In Monday night’s matchup between the Minnesota Vikings and New Orleans Saints, one of the teams came in as last season’s leading offense. The other was among the league’s worst in 2016.
The roles were reversed, however, in front of a raucous U.S. Bank Stadium crowd as the Vikings earned the second-most yards of any team in Week 1 of NFL action and pulled away from the Saints in a 29-19 victory, winning their third consecutive home opener.
Minnesota would have needed half a dozen game balls to reward all of their offensive stars Monday night. Sam Bradford passed for 346 yards and three touchdowns, completed 84 percent of his passes and posted a career-high 143 passer rating. Stefon Diggs recorded 93 receiving yards on seven catches — two of which went for touchdowns, and three of which were highlight-reel worthy. Adam Thielen was less flashy but just as effective with nine catches for 157 yards.
The ground game showed up, as well, shedding some baggage from a disastrous 2016. Dalvin Cook, not to be overshadowed by Bradford’s aerial assault, rushed for 127 yards and 5.8 yards per carry in his regular season debut — better than the Vikings did in any game last year as a team.
The common thread was the offensive line, which seemed to get stronger as the game progressed. Armed with four new starters from a year ago, the unit allowed just one sack of Bradford and opened enough holes for the Vikings to gain 97 yards on the ground after halftime, including Cook runs of 32 and 33 yards.
“They answered the bell coming out of the gate,” said Cook of the offensive line. “I think those guys did a very good job. I know those guys because I practice with them every day, and I know what they’re capable of doing. They went out and showed the world what they’re capable of doing.”
After a slow first quarter, the Vikings found a spark early in the second quarter. With his team down 6-3, Bradford engineered a three-play, 74-yard drive that may have had fans reminiscing back to 1998, considering former receiver Randy Moss was in the house to be inducted into the team’s Ring of Honor.
Bradford got things started by finding Thielen over the middle for a 35-yard catch and run, hit Jarius Wright on the sideline for 21 yards with a perfect throw while getting buried by Cameron Jordan, then found Diggs for the go-ahead touchdown on a blown coverage by De’Vante Harris.
“I think once that happened, it kind of opened the door a little bit and kind of opened things up for us,” Bradford said.
The lightning-fast drive was a microcosm of the game with Diggs and Thielen seemingly at the center of each key conversion or explosive play. When the dust settled, they had combined for 250 yards receiving.
“It’s like a relationship,” said Diggs of his camaraderie with Thielen. “Fifty-fifty, I do something for him, you do something for me. You scratch my back, I scratch your back.”
“I’ve got a lot of confidence in those guys,” said Bradford, “and I’ve seen them make a lot of plays, whether it be in games or whether it be in training camp, so both of those guys, if they’re singled, there’s a good chance I’m probably gonna throw it their way because I do feel very confident that they’re going to go get it.”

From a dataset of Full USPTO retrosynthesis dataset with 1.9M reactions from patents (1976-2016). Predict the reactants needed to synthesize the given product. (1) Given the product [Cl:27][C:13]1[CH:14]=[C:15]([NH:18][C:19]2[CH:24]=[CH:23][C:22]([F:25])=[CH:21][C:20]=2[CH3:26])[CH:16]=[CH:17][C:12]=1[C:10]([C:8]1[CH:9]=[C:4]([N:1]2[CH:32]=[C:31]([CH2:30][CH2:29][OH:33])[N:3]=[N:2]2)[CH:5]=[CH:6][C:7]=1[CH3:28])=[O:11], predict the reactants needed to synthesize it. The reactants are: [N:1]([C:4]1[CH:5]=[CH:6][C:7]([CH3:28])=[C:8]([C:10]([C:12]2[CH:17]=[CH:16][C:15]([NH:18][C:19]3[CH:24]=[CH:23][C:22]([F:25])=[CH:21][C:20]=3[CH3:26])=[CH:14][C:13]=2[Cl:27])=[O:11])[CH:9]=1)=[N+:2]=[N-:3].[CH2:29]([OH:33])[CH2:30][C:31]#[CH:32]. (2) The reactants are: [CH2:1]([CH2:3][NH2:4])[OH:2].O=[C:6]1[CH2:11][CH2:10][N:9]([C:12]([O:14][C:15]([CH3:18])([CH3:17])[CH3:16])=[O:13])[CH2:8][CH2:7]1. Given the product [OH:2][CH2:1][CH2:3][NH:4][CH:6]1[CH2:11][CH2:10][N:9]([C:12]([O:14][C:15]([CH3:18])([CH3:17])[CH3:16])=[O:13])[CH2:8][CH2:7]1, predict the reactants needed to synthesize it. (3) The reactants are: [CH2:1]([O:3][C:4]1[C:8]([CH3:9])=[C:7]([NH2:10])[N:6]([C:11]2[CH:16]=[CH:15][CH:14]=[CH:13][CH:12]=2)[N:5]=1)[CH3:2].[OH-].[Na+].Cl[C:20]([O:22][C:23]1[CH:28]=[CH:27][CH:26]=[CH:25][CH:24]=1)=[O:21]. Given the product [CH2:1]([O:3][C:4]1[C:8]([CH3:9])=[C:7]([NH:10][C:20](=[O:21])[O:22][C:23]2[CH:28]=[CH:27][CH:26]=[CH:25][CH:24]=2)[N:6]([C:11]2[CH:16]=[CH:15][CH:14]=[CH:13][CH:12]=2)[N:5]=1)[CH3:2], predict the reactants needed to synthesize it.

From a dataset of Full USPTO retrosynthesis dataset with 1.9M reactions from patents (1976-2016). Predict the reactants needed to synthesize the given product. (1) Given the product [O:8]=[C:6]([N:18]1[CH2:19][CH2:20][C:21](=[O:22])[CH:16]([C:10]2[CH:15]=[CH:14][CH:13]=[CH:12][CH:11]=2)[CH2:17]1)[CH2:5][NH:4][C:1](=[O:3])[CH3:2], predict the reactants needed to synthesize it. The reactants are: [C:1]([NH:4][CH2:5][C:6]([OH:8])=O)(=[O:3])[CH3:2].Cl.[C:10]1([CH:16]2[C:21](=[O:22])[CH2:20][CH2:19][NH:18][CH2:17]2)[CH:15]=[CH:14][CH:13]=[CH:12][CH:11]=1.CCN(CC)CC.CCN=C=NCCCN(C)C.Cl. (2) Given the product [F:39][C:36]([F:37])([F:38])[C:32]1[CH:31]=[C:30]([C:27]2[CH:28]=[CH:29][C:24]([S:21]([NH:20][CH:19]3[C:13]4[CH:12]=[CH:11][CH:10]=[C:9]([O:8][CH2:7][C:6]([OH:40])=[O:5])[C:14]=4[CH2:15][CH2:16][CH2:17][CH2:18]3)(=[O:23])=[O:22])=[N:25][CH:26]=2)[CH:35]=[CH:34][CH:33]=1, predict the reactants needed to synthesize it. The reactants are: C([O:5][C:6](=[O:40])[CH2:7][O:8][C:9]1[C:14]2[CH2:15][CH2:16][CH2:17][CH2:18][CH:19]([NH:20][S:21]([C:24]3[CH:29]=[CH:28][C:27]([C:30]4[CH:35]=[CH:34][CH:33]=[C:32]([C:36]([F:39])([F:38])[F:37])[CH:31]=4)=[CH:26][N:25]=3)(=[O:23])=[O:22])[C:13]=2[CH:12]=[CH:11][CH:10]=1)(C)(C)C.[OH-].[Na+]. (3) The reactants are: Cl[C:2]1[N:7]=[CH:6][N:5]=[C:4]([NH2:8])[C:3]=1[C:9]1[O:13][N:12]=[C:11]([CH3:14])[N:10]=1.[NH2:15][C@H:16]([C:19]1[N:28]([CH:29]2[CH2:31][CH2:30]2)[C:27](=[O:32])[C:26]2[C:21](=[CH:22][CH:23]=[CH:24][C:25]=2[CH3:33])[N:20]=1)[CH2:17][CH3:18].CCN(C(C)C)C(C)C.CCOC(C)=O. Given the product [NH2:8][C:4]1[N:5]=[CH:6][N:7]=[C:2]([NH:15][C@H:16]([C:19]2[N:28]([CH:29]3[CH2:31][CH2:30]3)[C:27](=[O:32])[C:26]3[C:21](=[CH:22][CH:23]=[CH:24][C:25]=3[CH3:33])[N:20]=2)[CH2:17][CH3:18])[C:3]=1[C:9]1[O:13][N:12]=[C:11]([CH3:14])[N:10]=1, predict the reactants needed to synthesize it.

The Diggs touchdown ignited something in the third-year receiver, who made three more catches in the game. One of them came inside the 5-yard line as he went airborne, absorbed a helmet-to-helmet hit from Kenny Vaccaro and held onto the ball to set up a 1st-and-goal. Three plays later, he wrestled a fade away from Harris for his second touchdown, hanging onto the ball with one hand as he toe-tapped along the sideline.
His third-quarter encore was a 30-yard reception along the sideline despite being interfered with by Harris. It was Diggs’ biggest game since Week 10 of last season and came just 15 days after he dropped a pair of catchable balls in the third preseason game.
“I think it just gives the offense in general a lift,” head coach Mike Zimmer said of the big plays. “We ran the ball better, we hardly had any negative plays, we only had one sack, so I think all those things add to confidence.”
The Saints were the NFL’s worst pass defense a year ago, and despite overhauling the secondary and linebacking corps, New Orleans left a lot of open real estate for Vikings receivers when Diggs wasn’t making contested catches. Lax coverage combined with clean pockets aided Bradford’s scintillating night. He only had three incompletions in the finals three quarters, and one of them came on a Cook drop.
The rookie running back didn’t make many other mistakes, though. Not only did he best former Viking Adrian Peterson’s lackluster Saints debut by over 100 yards, Cook outdid Peterson’s 103-yard rookie debut, which occurred 10 years ago Saturday. Cook’s 33-yard run inside of two minutes led to a pair of kneel downs in victory formation and propelled him over the 100-yard mark.
“We wanted to get 100 yards rushing and close the game out,” said center Pat Elflein, “so we went out there and we did that.”
The Vikings’ offensive explosion was in stark contrast to their preseason performance, which netted just three points in 12 drives from the starters. The unit’s six scoring drives chewed up over 31 minutes of clock for the game, and the 29 points generated were greater than all but one offensive outing a season ago.
Suddenly, preseason is a distant memory.
“It’s good to see that the hard work that the coaches and players are doing is starting to pay off,” Zimmer said.
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